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armadillo

armadillo (är´mədĬl´ō), New World armored mammal of the order Edentata, a group that also includes the sloth and the anteater, characterized by peglike teeth without roots or enamel. Armadillos are found from Argentina to Panama, with one species reaching the southern United States. The head and body of an armadillo are almost completely covered by an armor of plates made of bone and horny material; the plates are separated by soft skin which bears a few hairs. The body armor, or carapace, hangs down on either side of the animal's body and is divided into flexible bands across the back. Members of some armadillo species can roll into a ball for protection. Armadillos are omnivorous, although insects form the bulk of their diet. Most are nocturnal, resting during the day in burrows that they excavate with their strong front feet and enormous claws; they can dig into the ground with amazing speed when threatened. There are 21 armadillo species, classified in 9 genera. The largest is the giant armadillo, Priodontes giganteus, which reaches 4 ft (120 cm) in length and may weigh 100 lb (45 kg). Members of this species have almost 100 teeth, more than any other mammal. Despite their great bulk, they are able to stand on their hind feet and sometimes walk in this position. This species inhabits the Amazonian forest; most other armadillos are grasslands dwellers. The smallest armadillos are the fairy armadillos, or pichiagos; the smaller of the two pichiago species (Chlamyphorus truncatus) is about 6 in. (15 cm) long and bright pink in color, with plumes of white hair about the face and undersides and between the front and back portions of the shield. The nine-banded armadillo, Dasypus novemcinctus, is the only species found in the United States; it ranges from Argentina to Texas and Louisiana. It is about 30 in. (76 cm) long and 6 in. (15 cm) high at the shoulder; it weighs about 15 lb (6.4 kg). It normally moves about slowly, but is very swift when threatened. Each animal has several burrows. Females of this species almost always give birth to identical quadruplets. Armadillos are classified in the phylum Chordata, subphylum Vertebrata, class Mammalia, order Edentata, family Dasypodidae.

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armadillo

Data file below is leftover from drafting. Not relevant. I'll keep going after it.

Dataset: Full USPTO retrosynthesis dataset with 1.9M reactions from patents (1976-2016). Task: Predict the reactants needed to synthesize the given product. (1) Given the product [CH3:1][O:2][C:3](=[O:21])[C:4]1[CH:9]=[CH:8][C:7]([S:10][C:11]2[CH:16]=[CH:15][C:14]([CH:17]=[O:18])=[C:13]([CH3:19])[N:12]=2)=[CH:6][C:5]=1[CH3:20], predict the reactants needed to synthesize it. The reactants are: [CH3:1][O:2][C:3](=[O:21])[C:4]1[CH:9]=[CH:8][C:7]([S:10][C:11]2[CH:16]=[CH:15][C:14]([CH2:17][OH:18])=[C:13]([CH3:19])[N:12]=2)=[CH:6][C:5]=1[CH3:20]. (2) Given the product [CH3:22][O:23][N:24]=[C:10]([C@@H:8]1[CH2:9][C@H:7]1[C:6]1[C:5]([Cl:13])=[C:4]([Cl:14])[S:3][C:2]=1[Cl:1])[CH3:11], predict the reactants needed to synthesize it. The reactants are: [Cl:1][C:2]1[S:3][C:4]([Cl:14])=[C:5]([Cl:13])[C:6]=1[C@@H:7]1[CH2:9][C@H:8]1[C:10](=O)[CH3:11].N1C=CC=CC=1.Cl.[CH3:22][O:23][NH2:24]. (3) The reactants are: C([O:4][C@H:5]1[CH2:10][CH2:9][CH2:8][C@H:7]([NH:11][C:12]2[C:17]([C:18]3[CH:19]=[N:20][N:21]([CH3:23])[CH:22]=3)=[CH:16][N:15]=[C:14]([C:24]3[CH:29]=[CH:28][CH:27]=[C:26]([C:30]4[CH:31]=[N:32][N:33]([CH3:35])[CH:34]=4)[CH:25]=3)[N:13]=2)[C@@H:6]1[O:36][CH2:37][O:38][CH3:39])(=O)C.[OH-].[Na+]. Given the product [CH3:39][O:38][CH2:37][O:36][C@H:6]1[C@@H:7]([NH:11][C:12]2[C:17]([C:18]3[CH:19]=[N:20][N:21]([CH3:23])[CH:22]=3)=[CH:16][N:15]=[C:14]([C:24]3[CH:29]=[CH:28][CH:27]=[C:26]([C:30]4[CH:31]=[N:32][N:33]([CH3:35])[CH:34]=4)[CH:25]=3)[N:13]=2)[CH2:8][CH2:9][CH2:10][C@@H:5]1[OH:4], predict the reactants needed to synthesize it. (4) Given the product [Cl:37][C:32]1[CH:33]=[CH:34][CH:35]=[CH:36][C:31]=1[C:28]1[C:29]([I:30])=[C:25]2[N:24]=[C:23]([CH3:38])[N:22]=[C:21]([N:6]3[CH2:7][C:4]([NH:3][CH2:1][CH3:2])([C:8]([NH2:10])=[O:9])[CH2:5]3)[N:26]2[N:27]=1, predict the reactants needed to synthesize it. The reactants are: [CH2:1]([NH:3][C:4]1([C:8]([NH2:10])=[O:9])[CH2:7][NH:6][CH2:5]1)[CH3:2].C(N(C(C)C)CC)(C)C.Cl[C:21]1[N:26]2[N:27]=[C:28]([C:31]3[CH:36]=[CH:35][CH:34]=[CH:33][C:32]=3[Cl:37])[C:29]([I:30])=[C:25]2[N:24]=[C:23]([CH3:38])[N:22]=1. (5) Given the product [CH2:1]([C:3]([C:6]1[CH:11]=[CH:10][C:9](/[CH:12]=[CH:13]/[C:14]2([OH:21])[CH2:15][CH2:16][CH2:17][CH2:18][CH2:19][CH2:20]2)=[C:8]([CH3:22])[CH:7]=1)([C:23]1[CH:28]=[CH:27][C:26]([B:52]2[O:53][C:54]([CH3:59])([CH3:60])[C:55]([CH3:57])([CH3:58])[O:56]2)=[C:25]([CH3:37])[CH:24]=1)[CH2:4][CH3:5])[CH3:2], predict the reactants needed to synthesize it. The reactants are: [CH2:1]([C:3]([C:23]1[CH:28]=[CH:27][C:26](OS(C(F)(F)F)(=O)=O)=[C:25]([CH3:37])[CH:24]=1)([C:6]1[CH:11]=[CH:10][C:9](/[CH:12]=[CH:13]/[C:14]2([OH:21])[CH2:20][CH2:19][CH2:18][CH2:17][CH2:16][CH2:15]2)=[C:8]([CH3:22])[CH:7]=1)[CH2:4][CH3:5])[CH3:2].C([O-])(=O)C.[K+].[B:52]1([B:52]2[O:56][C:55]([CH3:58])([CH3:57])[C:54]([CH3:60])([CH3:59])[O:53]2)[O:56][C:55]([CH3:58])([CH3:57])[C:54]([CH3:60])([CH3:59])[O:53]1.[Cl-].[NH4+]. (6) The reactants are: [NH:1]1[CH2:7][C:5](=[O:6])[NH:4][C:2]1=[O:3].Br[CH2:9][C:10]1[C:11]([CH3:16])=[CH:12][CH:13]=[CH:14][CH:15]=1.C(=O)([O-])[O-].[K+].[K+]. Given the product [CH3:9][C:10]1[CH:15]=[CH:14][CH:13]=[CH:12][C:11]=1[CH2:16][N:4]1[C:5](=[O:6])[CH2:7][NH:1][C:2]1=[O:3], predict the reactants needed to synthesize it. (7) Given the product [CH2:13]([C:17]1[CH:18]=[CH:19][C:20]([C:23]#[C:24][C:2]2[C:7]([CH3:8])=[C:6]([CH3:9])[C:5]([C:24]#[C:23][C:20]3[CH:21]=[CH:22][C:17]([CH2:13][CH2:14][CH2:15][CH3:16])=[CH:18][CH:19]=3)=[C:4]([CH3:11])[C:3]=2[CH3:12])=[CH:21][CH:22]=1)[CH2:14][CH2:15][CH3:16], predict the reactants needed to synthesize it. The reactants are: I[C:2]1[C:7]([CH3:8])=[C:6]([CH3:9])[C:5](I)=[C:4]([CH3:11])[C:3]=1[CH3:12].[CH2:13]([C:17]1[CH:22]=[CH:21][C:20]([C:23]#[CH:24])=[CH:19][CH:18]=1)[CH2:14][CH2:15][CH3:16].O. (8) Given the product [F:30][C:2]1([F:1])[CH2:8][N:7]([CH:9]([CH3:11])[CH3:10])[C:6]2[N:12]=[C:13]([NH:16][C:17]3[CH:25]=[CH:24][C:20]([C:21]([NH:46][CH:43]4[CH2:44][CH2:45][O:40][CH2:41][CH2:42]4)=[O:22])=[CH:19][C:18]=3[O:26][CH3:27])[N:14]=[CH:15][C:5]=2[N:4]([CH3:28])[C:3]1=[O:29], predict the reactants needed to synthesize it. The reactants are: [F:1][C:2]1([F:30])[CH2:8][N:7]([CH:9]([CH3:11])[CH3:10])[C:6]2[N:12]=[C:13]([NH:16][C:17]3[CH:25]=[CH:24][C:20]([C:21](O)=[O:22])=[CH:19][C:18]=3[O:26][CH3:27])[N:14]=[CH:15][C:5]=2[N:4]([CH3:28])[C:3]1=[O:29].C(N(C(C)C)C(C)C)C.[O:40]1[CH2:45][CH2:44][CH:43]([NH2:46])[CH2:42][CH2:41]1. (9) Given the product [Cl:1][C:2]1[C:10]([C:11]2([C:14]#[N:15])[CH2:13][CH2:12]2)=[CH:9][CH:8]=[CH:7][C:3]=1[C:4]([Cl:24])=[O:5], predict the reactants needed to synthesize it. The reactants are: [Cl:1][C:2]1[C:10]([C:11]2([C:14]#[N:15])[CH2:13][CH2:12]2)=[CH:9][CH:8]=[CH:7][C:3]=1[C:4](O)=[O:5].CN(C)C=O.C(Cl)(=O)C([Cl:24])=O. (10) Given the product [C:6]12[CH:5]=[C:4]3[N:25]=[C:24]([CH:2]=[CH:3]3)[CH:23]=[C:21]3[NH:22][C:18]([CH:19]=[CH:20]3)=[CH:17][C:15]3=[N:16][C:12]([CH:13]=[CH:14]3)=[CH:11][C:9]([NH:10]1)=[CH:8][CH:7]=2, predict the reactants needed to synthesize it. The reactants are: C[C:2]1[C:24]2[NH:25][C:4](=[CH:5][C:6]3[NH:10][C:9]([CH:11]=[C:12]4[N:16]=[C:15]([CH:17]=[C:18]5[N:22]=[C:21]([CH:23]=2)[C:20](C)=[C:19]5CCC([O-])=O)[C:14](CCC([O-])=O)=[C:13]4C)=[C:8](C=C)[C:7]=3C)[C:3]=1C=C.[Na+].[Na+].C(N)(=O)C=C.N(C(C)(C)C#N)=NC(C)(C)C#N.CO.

ar·ma·dil·lo / ˌärməˈdilō/ • n. (pl. -os) a nocturnal omnivorous mammal native to Central and South America, with large claws for digging and a body covered in bony plates. Several genera and species include the nine-banded armadillo (Dasypus novemcinctus, family Dasypodidae).

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armadillo

armadillo Nocturnal, burrowing mammal found from Texas to Argentina, noted for the armour of bony plates that protect its back and sides. When attacked, some species roll into a defensive ball. It eats insects, carrion and plants. Length: 130–150cm (50–59in). Family Dasypodidae.

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armadillo

armadillo XVI. — Sp., dim. of armado armed man :- L. armātus, pp. of armāre (see ARM2).

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armadillo

armadilloaloe, callow, fallow, hallow, mallow, marshmallow, sallow, shallow, tallow •Pablo, tableau •cashflow • Anglo • matelot •Carlo, Harlow, Marlowe •Bargello, bellow, bordello, cello, Donatello, fellow, jello, martello, mellow, morello, niello, Novello, Pirandello, Portobello, Punchinello, Uccello, violoncello, yellow •pueblo • bedfellow • playfellow •Oddfellow • Longfellow •schoolfellow • Robin Goodfellow •airflow • halo • Day-Glo •filo, kilo •armadillo, billow, cigarillo, Murillo, Negrillo, peccadillo, pillow, tamarillo, Utrillo, willow •inflow • Wicklow • furbelow • Angelo •pomelo • uniflow •kyloe, lilo, milo, silo •Apollo, follow, hollow, Rollo, swallow, wallow •Oslo • São Paulo • outflow •bolo, criollo, polo, solo, tombolo •rouleau • regulo • modulo • mudflow •diabolo • bibelot • pedalo • underflow •buffalo •brigalow, gigolo •bungalow •Michelangelo, tangelo •piccolo • tremolo • alpenglow • tupelo •contraflow • afterglow • overflow •furlough • workflow

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